Sailing guide Croatia
A long and narrow island that extends along the Velebit Channel parallel to the mainland. The northeastern coast is steep and high, while the southwestern coast is low, but both are rugged and have numerous bays, coves and capes. The fine sand in the bays created a series of incredibly beautiful beaches. Most of the island is rocky and bare, and only occasionally covered with Mediterranean shrubbery and pine woods. There are fields and vineyards in the valleys and pastures between them. No large island on the Adriatic is exposed to such fierce gusts of the bora as Pag, yet this has its advantages. The wind that blows across the Velebit Channel brings with it a salty mist, the salty drops fall on the pastures and make the dewy grass extremely nourishing for sheep.
This is the reason why there are such excellent delicacies as the famous Pag cheese, Pag smoked ham and Pag lamb. Tourism is developed in almost all the small settlements that line the coast and the Pag Bay. The traditional art of lace-making is particularly important. The island is accessible by ferry (Prizna-Zigljen) and across a bridge that spans the Ljubacka vrata Narrows. The Velebit bora can severely obstruct the ferry traffic in the winter month. As the southernmost Kvarner island, Pag is often classified as part of Northern Dalmatia, with which it is connected by a bridge. Historically, it has always been connected with Dalmatia. The other influence came from the island of Rab, and this duality is still present in the lives of the islanders.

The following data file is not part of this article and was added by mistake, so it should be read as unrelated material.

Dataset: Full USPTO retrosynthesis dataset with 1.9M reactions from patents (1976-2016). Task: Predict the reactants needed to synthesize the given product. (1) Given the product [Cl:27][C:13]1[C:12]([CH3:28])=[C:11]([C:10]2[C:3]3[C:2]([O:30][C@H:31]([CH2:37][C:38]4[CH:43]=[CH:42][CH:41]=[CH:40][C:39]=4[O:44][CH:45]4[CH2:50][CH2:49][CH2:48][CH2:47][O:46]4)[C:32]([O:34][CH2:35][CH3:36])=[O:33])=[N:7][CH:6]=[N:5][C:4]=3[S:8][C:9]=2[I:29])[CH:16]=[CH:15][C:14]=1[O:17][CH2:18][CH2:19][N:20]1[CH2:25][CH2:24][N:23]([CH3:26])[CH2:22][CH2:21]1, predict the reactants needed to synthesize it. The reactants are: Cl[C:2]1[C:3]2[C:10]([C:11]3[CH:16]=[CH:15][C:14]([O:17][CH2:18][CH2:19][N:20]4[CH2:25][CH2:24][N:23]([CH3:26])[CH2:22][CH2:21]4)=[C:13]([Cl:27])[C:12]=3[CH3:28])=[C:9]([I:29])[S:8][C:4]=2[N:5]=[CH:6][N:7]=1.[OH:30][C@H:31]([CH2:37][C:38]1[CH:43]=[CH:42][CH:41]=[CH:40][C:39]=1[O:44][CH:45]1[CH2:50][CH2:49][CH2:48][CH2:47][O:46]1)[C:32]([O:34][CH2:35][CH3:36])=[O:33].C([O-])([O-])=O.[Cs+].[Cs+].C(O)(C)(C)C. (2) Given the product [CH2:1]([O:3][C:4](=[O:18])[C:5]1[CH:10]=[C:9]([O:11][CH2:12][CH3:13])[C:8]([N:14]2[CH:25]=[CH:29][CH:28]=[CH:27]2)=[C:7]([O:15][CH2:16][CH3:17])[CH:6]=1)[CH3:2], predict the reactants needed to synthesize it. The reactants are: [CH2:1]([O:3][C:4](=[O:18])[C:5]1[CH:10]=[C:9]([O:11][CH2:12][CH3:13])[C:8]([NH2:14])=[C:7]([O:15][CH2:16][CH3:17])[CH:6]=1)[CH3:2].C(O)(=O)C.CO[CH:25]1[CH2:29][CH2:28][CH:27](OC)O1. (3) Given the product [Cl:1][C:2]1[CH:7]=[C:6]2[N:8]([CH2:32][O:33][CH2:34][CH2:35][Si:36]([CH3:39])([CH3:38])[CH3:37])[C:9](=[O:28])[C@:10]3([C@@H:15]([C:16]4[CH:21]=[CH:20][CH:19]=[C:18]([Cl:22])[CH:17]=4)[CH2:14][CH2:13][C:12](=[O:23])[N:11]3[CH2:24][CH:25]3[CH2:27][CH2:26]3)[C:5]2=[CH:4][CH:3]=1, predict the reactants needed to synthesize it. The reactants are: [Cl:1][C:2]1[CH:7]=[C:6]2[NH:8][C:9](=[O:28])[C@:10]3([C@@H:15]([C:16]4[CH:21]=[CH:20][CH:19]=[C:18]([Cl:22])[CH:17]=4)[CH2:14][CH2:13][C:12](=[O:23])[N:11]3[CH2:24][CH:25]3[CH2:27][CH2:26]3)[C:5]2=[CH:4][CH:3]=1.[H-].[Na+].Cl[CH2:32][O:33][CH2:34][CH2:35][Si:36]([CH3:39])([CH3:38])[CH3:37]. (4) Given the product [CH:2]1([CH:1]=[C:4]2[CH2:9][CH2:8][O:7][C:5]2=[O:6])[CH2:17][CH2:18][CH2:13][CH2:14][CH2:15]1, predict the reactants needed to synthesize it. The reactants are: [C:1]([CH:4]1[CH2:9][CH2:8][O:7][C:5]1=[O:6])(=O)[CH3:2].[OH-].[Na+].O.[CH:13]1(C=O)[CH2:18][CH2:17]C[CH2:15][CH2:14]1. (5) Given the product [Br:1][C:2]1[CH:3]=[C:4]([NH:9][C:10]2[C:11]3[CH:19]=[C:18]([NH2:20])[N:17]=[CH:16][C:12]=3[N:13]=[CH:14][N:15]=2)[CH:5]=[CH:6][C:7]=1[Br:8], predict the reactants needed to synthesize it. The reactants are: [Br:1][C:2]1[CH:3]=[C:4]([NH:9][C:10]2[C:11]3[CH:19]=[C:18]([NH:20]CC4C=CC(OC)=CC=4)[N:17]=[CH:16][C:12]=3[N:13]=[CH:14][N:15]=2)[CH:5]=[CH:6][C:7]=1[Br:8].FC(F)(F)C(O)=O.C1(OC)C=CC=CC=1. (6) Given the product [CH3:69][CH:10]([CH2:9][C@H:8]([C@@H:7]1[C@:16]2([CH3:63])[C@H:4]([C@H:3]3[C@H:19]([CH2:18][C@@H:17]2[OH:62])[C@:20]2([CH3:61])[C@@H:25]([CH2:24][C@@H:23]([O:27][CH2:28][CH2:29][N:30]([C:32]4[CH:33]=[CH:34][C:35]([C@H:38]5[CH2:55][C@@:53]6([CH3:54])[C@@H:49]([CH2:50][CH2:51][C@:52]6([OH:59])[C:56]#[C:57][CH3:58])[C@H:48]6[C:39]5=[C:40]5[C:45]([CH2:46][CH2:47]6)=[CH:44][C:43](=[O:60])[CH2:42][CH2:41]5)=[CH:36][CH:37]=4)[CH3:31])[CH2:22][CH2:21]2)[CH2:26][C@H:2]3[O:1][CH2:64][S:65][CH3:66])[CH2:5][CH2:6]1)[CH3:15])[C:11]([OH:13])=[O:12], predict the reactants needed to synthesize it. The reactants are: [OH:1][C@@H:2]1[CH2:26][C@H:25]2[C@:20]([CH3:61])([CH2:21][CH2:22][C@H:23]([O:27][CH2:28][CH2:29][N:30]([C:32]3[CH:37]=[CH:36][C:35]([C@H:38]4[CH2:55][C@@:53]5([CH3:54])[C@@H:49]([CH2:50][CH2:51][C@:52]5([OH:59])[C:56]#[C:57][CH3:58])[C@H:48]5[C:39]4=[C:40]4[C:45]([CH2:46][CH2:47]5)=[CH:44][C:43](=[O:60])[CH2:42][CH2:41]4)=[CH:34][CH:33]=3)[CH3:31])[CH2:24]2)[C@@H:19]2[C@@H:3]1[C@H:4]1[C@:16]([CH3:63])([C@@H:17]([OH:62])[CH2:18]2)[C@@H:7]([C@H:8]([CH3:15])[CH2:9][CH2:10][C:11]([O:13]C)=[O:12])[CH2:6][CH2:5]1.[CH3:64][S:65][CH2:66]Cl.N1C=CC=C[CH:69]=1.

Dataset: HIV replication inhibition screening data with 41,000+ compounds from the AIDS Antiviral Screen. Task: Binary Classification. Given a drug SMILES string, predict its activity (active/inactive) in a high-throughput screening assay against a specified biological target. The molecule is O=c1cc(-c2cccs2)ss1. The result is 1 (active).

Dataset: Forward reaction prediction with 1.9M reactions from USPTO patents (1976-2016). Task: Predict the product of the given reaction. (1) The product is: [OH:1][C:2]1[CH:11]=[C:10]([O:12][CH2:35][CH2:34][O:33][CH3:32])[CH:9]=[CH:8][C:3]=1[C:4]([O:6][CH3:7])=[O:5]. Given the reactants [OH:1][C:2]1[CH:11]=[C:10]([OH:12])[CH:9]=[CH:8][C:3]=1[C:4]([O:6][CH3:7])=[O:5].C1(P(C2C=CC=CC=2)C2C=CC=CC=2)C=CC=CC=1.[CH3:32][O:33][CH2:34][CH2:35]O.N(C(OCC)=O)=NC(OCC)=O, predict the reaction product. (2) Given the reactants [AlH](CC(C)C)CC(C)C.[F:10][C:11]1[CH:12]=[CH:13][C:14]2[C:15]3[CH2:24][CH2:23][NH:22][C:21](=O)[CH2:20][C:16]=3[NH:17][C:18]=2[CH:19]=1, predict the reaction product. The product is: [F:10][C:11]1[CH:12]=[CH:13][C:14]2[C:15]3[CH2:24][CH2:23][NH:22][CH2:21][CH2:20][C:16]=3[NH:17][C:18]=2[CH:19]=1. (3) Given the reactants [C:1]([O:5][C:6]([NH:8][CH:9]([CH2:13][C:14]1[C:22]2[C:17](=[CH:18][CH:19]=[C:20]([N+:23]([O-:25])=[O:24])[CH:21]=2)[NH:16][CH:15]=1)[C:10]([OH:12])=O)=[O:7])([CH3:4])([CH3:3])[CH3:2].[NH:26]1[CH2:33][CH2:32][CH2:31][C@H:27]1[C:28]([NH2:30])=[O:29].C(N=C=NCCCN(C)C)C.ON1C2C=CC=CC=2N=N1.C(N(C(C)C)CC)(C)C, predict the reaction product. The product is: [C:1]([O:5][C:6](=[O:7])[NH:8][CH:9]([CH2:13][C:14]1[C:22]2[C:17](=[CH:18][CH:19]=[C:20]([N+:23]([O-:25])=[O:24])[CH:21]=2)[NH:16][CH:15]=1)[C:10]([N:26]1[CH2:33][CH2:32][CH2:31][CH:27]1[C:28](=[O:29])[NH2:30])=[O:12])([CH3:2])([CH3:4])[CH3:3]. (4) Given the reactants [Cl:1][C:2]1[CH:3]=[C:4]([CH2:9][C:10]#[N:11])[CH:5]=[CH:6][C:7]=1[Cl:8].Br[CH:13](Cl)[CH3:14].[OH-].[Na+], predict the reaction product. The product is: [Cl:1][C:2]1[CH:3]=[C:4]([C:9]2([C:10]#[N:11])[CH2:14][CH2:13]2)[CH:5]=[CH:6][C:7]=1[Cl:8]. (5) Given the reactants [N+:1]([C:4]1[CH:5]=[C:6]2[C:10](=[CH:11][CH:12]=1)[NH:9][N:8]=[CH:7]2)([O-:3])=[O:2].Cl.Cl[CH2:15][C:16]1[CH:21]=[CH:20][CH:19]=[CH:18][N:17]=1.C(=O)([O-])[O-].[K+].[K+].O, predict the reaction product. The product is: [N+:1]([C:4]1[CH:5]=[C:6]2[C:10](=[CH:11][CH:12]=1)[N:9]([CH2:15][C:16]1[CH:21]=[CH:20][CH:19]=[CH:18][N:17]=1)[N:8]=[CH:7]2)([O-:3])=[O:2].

NOVALJA - A tourist town with a port on the southwestern part of the island. It has retained its Mediterranean appearance. The clustered old part of town was built in a typical coastal style, and the new part has significantly expanded. The Zrce beach is one of the most beautiful beaches on the Adriatic coast. Novalja was built on the site of the ancient settlement of Novalja. Parts of the Roman aqueduct have been preserved. The port is protected from northwesterly and southeasterly winds. There are moorings for 20 boats and a 5-ton lift behind the first, partly completed breakwater. Local boats are moored behind the second one. There are also a few moorings in front of the hotel. A good anchorage for medium-size yachts can be found in the middle of the bay at a depth between 5 and 8 m.
PAG TOWN - The administrative, cultural and tourist centre of the island is situated at the end of a picturesque bay lined with 20 kilometres of sandy beaches. Tourism has become the main economic activity, but the inhabitants still engage in sheep breeding, wine growing, fishing and salt production as well. The Pag saltpans are as old as the town itself. In the past, they employed most of the inhabitants. A special activity in Pag is lace making. The lace-making school was established in 1906.
STARA NOVALJA - A settlement on a bay of the same name. The coast is lined with a 5-km-long sandy beach, which is protected from the bora and the jugo. Ever since the ferry landing was moved, Stara Novalja has been a peaceful settlement, suitable for a family vacation. There are moorings east and west of the former ferry landing. They are well-protected from the bora and the jugo. Good anchorage is available in the Drljanka Bay.
SIMUNI - A small settlement on the southwestern part of the island. In the naturally protected bay lies a marina, and there are beautiful beaches and a camp along the coast. This is one of the largest areas for sports and underwater fishing. ACI Simuni Marina (023) 698-020 - There are 175 berths at a depth of up to 10 m, 30 spaces for dry storages, a repair shop, a launch ramp and a 15-ton lift. Entering the bay when the bora or the jugo blow particularly strong is almost impossible.